Closing day has arrived. You are ready to take occupancy of your new home. What happens at the closing table though? What documents will you sign, and what fees will you have to pay?
Closing day is an exciting time; you are a step closing to getting the keys to your new home, after all. However, it is also normal for buyers to be nervous about this day. After all, you'll sign what feels like a mountain of paperwork. You'll also officially assume your mortgage loan, one of the largest loans that you are likely to take out during your life.
Fortunately, with a bit of research into how the closing process works, you can leave behind much of the anxiety before you start signing those documents.
Who will attend
Closings are usually held at the offices of your title insurance company. Those at the closing will be you, of course, and maybe the home sellers and their real estate agent, though sellers are not required to attend the closing.
Also in attendance will be a closing agent, usually an employee of the title company, who will run the closing. Both you and the sellers might also have a real estate attorney at the table, a professional who can look over documents and answer any legal questions.
A representative from your mortgage lender will be at the closing, and usually your real estate agent will also attend.
What to bring
You'll need to bring some key documents to the closing table, including some form of photo identification. Most buyers bring their driver's licenses, but a state-issued identification card is acceptable, too.
You'll also need to bring copies of your homeowner's insurance policy and any other types of insurance -- such as flood insurance -- that you are required to purchase.
After signing the documents that officially transfer ownership of the home to you, you'll need to pay for closing and escrow costs. To do this, you'll need to bring a cashier's check, not a personal check. You should know before closing exactly how much you'll need to pay in fees. You can find this number on the HUD-1 Settlement Statement that lists closing fees and other charges.
Much of the closing process will be taken up with you signing documents. These documents are important; they make the transfer of ownership from the sellers to you official. It is important, then, to know what you are signing. If you have any questions about any documents, make sure to ask your real estate attorney, real estate agent or lender.
Here are some of the documents that you'll receive, and sign, during the closing process:
HUD-1 Settlement Statement: This statement outlines a complete list of all the costs involved in the purchase of your home. These costs might include title insurance, any origination fees charged by your lender and the cost of checking your credit score. Both you and the seller sign this list.
It is important to review the HUD-1 Settlement Statement carefully before signing it. By law, you must receive a copy of this statement at least 24 hours before your closing date. This gives you time to compare the statement with the Good-Faith Estimate that your lender earlier provided you. The actual fees on your HUD-1 statement and the estimated ones on the Good-Faith Estimate can vary slightly. However, you should be concerned if you notice big differences between the two documents.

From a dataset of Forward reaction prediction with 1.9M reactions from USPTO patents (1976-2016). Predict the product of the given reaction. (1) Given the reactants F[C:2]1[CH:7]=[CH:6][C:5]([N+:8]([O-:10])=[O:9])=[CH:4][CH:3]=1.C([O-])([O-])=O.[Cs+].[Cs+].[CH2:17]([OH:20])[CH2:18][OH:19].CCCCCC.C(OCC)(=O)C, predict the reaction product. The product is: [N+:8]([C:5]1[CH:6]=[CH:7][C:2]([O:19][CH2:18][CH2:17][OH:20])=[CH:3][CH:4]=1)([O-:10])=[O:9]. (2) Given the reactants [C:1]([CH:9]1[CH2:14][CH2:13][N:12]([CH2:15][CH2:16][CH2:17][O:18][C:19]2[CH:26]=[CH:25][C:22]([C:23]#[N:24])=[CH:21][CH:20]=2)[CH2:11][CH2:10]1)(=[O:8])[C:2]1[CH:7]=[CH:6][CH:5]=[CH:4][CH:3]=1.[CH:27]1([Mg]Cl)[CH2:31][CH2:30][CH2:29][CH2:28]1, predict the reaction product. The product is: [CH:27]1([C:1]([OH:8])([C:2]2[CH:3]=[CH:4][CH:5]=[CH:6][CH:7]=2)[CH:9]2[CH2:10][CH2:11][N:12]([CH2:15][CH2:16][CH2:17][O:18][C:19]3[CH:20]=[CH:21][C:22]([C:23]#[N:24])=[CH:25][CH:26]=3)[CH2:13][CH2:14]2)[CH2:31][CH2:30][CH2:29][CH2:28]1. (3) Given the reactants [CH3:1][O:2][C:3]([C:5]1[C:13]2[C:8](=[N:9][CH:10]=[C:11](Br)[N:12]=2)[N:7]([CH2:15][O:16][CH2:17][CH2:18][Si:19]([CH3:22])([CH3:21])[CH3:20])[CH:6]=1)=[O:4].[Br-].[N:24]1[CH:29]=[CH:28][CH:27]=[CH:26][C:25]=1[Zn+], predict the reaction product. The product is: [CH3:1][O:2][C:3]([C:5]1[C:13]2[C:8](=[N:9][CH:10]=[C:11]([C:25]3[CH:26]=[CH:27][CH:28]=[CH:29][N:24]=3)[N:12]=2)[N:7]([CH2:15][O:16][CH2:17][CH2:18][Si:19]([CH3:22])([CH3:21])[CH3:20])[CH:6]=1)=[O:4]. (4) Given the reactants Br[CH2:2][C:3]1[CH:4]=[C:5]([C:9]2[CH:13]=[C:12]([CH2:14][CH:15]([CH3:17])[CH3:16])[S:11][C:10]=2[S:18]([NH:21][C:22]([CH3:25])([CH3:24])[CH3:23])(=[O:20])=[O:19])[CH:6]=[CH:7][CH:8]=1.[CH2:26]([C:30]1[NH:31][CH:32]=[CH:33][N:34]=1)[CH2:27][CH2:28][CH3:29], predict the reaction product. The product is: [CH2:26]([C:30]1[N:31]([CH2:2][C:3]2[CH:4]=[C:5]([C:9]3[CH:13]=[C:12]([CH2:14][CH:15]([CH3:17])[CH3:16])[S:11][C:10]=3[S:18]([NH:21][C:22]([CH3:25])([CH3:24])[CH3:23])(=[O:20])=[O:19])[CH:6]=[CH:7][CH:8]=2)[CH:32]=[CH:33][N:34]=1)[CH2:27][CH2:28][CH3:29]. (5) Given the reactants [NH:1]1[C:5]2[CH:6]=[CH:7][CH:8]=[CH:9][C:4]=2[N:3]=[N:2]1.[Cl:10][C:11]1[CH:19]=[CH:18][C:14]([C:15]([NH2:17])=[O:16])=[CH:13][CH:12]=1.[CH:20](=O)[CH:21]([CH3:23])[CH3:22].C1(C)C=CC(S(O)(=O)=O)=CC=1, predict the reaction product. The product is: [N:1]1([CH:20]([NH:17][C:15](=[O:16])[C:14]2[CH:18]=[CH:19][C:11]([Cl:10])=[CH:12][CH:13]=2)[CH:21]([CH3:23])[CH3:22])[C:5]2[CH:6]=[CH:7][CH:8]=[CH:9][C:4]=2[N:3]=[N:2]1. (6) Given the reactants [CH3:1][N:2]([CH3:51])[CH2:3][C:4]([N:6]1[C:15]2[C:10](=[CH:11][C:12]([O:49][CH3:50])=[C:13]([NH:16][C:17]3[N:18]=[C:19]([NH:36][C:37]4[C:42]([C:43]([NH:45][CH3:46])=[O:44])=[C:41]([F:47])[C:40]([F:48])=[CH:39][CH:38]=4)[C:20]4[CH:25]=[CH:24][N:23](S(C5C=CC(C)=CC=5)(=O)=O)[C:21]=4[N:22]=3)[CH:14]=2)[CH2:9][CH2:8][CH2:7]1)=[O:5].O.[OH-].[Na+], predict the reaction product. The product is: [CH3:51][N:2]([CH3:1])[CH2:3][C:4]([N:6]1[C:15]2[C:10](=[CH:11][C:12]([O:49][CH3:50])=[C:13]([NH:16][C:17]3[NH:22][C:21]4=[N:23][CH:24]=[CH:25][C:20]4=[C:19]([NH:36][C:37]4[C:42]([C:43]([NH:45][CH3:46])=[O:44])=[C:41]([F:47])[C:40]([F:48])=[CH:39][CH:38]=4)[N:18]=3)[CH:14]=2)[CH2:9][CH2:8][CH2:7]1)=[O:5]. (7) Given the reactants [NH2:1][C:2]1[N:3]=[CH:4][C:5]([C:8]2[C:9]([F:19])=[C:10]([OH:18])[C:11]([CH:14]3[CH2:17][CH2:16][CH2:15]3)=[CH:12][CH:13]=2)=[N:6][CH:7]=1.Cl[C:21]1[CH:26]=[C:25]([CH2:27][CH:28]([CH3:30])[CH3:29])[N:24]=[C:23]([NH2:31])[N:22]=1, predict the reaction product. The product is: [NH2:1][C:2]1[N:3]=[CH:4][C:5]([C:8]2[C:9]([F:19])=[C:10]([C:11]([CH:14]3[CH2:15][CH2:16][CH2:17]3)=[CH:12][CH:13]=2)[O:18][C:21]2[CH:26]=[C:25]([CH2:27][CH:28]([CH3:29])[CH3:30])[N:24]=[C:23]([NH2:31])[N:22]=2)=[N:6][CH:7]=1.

Truth-in-Lending Statement: The Truth-in-Lending statement contains important information about the cost of your mortgage loan. This statement will list your loan's annual percentage rate -- not the same as your mortgage interest rate -- or cost of credit. This rate includes not only your mortgage interest rate, but also any prepaid finance charges paid during or before the loan's closing and any fees for private mortgage insurance. The annual percentage rate is always higher than your mortgage interest rate.
This statement also lists the total loan amount and the number, date and amount of your monthly mortgage payments. Again, study this document carefully before signing it.
Mortgage Note: When you sign this document, you are promising to repay your mortgage loan. It also spells out exactly what actions your lender can take if you fail to make your monthly mortgage payments on time, such as foreclosing on your home.
Mortgage or Deed of Trust: This document is similar to the mortgage note. It provides your mortgage lender with a claim against the home if you fail to follow the terms of the mortgage note. In other words, if you do not make your payments, this document gives your lender the right to take back your home and eventually sell it.
After the documents are signed
Once you sign the closing documents, it is time to pay your closing costs with your certified cashier's check. If there is a discrepancy between this check's amount and the final closing and settlement costs, you can often make up the difference -- depending upon its size -- with a personal check.
Upon acceptance of payment, you are officially a homeowner. The home sellers or their real estate agent or representative should provide you with the keys to your new home. Now comes the fun part; driving to your new house as its official owner.
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